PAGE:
A pair of Rhode Island Democrats on Friday rolled out legislation that, if passed, would regulate drone use more tightly, with the intention of protecting manned aircraft. Rep. Jim Langevin and Sen. Sheldon Whitehouse’s legislation would make it illegal for individuals to fly drones near airport runways without permission from air traffic controllers and make it a criminal offense to fly a drone in a manner posing a safety risk to manned aircraft.

Amid opioid crisis, some patients turn to tech alternatives
Kaya Yurieff, CNN

David Nipple was riding his motorcycle on a highway in Tennessee when he was hit by a drunk driver. His left leg was severed above his knee.

Euro Shrugs Off German Data to Rise; Crude Drops: Markets Wrap
Robert Brand, Bloomberg 

The euro resumed gains against the dollar even as data showed German industrial production unexpectedly fell in June. Crude dropped as OPEC nations met with their allies.

Intellectual Property and Antitrust

Amazon wants to build a network of mobile drone maintenance and delivery platforms
Andrew Liptak, The Verge

Amazon has long had ambitions for autonomous package delivery, but before drone delivery can go into wider use, there’s some obstacles to overcome. Recently, the company has filed for numerous patents, from a drone beehive placed in populated areas to dropping packages with parachutes to a massive airship.

DraftKings, FanDuel Face Test of Their Business as They Go It Alone
Chris Kirkham, The Wall Street Journal

After scrapping plans to merge, rivals DraftKings Inc. and FanDuel Inc. must now separately determine whether daily fantasy sports is a viable business—and one that can sustain two major competitors, at that. The coming National Football League season presents an important test for the once highflying startups, which are working to court casual players—not just pros—amid scrutiny over whether their games constitute illegal gambling.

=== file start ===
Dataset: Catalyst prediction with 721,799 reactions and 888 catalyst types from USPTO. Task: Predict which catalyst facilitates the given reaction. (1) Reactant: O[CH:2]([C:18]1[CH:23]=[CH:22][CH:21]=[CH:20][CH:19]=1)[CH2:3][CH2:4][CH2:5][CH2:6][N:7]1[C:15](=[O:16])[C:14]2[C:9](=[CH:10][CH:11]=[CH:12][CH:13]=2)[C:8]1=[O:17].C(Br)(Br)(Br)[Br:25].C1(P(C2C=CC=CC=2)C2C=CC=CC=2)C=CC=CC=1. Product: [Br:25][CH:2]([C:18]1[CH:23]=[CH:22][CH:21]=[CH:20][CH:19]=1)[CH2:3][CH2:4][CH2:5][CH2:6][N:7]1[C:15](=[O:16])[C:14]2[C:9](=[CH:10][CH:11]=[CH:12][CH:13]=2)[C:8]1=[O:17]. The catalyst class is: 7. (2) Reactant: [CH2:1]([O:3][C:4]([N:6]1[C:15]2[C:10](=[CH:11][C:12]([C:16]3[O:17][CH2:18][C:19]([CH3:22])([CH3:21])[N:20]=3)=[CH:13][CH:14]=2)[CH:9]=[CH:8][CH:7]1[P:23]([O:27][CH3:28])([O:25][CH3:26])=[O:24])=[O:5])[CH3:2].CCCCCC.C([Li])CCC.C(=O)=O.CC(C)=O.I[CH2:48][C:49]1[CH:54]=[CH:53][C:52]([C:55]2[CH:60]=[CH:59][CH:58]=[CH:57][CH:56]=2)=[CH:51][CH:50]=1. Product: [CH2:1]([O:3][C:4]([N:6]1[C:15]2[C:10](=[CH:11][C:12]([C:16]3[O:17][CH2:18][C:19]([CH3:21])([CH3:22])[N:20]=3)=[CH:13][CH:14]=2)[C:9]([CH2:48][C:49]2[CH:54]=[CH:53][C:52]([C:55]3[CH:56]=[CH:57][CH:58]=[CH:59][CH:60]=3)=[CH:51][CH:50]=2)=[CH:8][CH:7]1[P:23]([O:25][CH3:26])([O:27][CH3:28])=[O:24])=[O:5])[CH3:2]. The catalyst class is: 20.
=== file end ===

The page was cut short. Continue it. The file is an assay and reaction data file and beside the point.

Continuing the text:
Telecom, Wireless and TV

Sprint, Looking to Get Bigger to Survive, Weighs Deal-Making
Michael de la Merced, The New York Times

Masayoshi Son, the Japanese telecommunications mogul, has always been known as an inveterate deal maker. But amid a breakneck spree of investing in start-ups, Mr. Son’s most anticipated moves will likely involve an old-line phone service provider: Sprint.

FCC to Spend Billions to Bring the Broadband to Rural America
Caitlin Fairchild, Nextgov

Twenty-three million Americans don’t have access to broadband internet, according to the Federal Communication Commission’s 2016 Broadband Progress Report. To help change these numbers, starting in 2018, the FCC plans to shell out $2 billion over the next decade to bring broadband access to more remote parts of the country.

U.S. cable firms embrace former foe Netflix as TV viewing shifts
Lisa Richwine and Anjali Athavaley, Reuters

A growing number of U.S. cable operators are forming alliances with Netflix Inc, a shift that is helping the streaming pioneer add customers as its largest single market matures. No. 3 distributor Charter Communications Inc is expected to make Netflix available through its set-top boxes, joining more than a dozen top U.S. pay television operators adopting a model first rolled out in Europe.

Mobile Technology and Social Media

Uber, Lyft Are Both the Object of Masayoshi Son’s Interest